I have a secretary who is also an officer/shareholder of our small corporation. She has made banking errors, bookkeeping mistakes, employee time card errors, etc. Every facet of her duties have been less than sub-par. Even though she’s an officer/shareholder can I fire her?
Ann Kiernan replies:
In many small corporations, there are written contracts that specify the rights of shareholders who are also officers and/or employees. For instance, a shareholders’ agreement might specify that employment can be terminated at will, or only for good cause. It does sound like you may well have good cause, based on her performance.
But I strongly urge you to get legal advice before deciding whether to fire her. In many states, corporation statutes include provisions protecting the rights of minority shareholders against oppression by the majority. For instance, in New Jersey, where I practice law, our Supreme Court has found that someone who owns a minority interest in a small corporation commonly does so, not only in the hope of enjoying an increase in the value of the shares, but also for the assurance of employment and a voice in the operation and management of the business. When the majority frustrates a minority shareholder’s “reasonable expectation” of continued employment, courts have found that such action constitutes unlawful oppression.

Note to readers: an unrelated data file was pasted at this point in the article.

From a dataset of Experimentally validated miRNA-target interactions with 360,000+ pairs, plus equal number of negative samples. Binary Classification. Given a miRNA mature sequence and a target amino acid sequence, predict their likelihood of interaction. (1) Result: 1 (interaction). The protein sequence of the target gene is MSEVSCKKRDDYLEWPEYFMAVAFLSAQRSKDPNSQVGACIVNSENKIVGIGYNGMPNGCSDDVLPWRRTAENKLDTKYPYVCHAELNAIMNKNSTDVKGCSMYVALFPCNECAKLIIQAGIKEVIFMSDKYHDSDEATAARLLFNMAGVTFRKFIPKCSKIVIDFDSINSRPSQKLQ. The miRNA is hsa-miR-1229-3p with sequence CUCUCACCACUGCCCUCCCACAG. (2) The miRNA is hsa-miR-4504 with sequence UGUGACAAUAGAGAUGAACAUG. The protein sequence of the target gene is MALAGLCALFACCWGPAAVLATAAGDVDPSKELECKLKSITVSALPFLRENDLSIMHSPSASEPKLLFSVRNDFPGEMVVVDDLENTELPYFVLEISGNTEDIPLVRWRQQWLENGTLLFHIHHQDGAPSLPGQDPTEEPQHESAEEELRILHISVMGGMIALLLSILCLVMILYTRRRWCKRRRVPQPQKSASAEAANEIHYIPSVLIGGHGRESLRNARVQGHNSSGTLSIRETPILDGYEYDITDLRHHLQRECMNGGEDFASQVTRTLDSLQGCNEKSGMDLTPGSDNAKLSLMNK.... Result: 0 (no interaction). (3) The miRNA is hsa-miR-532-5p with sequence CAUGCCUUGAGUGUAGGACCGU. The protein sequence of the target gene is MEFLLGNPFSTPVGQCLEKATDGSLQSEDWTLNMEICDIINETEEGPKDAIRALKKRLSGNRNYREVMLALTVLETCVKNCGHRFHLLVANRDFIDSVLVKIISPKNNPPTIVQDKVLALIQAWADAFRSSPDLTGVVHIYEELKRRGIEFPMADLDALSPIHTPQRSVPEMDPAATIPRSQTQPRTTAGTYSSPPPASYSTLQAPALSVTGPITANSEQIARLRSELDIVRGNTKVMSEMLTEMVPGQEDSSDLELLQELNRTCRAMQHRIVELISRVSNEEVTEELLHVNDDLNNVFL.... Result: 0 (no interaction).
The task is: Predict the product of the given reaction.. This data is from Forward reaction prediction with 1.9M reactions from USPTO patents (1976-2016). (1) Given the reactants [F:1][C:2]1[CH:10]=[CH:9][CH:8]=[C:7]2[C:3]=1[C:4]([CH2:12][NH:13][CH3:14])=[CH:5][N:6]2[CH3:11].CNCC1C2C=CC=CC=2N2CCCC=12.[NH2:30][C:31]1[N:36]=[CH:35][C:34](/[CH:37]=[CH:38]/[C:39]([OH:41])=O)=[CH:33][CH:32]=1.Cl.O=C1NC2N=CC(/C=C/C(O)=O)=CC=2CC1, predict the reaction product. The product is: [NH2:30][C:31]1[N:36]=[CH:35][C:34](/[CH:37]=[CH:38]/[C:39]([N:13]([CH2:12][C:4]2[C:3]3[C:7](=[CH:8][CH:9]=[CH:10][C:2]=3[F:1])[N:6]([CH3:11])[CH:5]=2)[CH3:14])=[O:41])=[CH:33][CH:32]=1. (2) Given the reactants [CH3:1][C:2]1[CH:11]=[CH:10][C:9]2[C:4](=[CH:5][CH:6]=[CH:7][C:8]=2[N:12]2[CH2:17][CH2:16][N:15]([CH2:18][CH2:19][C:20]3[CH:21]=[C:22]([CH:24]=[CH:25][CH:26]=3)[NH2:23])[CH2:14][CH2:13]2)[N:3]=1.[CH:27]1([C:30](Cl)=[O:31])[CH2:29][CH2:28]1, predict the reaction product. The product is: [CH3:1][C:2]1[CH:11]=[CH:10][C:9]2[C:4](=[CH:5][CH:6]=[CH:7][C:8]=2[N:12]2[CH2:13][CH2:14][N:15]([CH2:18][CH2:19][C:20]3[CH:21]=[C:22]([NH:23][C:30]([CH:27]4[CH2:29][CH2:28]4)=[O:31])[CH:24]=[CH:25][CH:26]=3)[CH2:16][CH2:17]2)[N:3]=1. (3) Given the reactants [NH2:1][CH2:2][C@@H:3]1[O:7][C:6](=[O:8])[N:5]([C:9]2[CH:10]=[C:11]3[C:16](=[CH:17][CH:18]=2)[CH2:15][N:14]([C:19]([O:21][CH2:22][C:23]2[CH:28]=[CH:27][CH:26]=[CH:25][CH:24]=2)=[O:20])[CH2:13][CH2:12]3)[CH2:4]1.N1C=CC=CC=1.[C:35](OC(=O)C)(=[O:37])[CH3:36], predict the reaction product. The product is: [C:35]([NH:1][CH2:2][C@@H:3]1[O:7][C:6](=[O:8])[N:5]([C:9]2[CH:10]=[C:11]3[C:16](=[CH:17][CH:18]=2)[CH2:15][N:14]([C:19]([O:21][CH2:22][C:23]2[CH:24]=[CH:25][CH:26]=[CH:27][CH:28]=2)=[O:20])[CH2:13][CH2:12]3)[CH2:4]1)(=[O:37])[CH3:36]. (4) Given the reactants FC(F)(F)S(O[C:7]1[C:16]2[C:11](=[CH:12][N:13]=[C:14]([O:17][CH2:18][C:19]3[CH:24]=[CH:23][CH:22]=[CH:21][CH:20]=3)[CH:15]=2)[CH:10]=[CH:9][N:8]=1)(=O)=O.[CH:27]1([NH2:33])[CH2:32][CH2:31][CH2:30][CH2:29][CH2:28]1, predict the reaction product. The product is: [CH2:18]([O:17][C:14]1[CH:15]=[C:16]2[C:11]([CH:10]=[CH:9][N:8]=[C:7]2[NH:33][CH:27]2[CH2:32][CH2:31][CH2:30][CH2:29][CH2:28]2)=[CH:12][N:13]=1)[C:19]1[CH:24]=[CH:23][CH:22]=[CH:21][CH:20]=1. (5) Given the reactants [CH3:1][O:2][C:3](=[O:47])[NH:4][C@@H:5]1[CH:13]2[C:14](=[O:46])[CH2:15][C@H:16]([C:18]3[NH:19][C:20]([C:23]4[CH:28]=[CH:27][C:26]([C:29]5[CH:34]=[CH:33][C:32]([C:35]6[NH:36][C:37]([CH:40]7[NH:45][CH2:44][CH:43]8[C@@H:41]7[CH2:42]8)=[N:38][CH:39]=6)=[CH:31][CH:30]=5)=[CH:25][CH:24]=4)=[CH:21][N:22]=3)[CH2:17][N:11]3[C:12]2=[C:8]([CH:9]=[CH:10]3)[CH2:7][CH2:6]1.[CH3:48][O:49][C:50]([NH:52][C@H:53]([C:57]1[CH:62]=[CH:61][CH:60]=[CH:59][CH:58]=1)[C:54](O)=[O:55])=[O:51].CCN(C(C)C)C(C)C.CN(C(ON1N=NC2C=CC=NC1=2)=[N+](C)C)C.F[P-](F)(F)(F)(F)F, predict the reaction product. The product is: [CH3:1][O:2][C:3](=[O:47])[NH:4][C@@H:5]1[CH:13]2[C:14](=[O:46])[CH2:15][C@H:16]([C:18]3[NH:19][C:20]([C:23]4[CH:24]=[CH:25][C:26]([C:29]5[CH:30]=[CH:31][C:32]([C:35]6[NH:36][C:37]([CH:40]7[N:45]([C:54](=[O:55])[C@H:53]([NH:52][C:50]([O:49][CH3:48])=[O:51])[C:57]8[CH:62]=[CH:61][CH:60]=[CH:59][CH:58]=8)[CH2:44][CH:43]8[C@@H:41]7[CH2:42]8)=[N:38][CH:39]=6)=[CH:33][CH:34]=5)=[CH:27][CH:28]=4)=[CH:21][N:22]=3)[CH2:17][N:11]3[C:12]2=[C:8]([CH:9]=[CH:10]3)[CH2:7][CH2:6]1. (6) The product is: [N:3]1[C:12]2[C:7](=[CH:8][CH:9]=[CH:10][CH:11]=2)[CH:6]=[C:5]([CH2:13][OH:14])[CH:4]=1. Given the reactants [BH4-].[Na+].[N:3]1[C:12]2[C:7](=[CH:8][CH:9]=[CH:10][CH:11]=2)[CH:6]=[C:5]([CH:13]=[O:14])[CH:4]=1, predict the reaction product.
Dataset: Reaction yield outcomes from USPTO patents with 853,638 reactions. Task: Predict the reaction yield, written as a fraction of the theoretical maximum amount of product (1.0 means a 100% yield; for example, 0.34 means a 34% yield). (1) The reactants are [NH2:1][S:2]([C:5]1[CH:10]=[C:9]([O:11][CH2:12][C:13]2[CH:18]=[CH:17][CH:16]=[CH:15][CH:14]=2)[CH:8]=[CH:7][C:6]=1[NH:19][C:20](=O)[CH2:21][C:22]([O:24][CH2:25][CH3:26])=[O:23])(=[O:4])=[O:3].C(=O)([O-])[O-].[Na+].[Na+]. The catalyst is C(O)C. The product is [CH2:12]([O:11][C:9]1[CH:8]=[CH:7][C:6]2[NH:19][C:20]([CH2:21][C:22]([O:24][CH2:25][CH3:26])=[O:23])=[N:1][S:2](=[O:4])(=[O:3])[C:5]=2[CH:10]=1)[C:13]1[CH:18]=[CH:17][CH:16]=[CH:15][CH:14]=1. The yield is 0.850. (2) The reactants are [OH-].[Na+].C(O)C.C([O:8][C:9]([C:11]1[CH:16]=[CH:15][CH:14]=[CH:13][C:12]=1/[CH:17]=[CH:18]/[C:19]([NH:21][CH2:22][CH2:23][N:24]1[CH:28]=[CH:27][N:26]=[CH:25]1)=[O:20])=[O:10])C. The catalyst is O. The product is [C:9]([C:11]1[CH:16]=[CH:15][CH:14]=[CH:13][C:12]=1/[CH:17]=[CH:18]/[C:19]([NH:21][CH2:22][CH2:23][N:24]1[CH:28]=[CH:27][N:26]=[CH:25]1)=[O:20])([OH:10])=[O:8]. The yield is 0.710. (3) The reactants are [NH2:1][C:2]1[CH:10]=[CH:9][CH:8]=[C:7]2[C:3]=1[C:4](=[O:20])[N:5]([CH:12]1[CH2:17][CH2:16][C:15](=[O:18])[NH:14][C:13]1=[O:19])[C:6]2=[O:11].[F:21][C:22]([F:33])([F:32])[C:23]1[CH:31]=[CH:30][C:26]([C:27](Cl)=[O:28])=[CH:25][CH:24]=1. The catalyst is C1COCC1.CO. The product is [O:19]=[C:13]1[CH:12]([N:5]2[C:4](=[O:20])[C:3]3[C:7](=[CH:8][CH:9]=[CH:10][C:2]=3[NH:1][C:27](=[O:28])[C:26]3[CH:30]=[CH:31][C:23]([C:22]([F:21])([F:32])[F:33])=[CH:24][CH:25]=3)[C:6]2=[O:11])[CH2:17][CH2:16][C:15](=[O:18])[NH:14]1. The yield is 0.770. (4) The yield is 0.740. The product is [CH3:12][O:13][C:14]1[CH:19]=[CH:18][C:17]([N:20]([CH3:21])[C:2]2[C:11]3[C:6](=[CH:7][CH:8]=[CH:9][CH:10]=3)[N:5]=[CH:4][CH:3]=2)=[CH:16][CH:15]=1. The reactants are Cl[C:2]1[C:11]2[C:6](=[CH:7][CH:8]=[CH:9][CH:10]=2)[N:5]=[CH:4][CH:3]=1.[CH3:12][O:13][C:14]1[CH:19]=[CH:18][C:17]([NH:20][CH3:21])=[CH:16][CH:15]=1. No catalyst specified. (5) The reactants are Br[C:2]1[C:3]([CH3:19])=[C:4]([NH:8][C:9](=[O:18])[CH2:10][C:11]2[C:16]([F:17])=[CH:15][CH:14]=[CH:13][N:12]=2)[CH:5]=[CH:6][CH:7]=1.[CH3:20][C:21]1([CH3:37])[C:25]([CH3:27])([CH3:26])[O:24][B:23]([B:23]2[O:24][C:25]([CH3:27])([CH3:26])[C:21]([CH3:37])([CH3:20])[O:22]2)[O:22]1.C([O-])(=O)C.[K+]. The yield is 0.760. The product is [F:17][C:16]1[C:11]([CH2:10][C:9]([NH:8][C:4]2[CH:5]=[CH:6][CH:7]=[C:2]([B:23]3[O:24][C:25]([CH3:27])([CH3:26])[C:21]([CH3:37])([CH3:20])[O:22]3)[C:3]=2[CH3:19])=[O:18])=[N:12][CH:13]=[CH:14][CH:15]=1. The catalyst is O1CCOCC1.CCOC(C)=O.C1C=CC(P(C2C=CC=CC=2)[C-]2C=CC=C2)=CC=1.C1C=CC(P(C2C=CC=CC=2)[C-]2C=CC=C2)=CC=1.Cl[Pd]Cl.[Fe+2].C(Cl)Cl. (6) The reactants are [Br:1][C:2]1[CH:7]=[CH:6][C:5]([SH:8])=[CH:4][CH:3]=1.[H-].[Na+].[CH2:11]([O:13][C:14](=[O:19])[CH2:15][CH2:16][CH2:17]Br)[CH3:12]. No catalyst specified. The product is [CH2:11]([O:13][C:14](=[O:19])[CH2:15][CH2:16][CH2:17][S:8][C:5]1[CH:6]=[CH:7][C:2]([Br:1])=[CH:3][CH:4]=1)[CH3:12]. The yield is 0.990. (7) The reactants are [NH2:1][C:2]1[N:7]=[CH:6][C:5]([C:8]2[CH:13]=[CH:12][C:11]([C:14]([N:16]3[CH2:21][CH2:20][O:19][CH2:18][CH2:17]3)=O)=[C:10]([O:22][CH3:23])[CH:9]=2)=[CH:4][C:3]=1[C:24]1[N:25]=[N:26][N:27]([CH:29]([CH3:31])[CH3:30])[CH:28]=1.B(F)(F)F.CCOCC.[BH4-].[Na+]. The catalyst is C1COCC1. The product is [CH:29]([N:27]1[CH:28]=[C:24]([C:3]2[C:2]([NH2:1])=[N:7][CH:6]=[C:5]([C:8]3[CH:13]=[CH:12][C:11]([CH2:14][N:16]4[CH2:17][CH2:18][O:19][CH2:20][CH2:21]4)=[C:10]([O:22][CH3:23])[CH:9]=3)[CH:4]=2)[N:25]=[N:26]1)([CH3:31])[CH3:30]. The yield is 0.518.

So, before taking any disciplinary action, please consult a local lawyer who knows both employment law and corporate law in your state.
Information here is correct at the time it is posted. Case decisions cited here may be reversed. Please do not rely on this information without consulting an attorney first.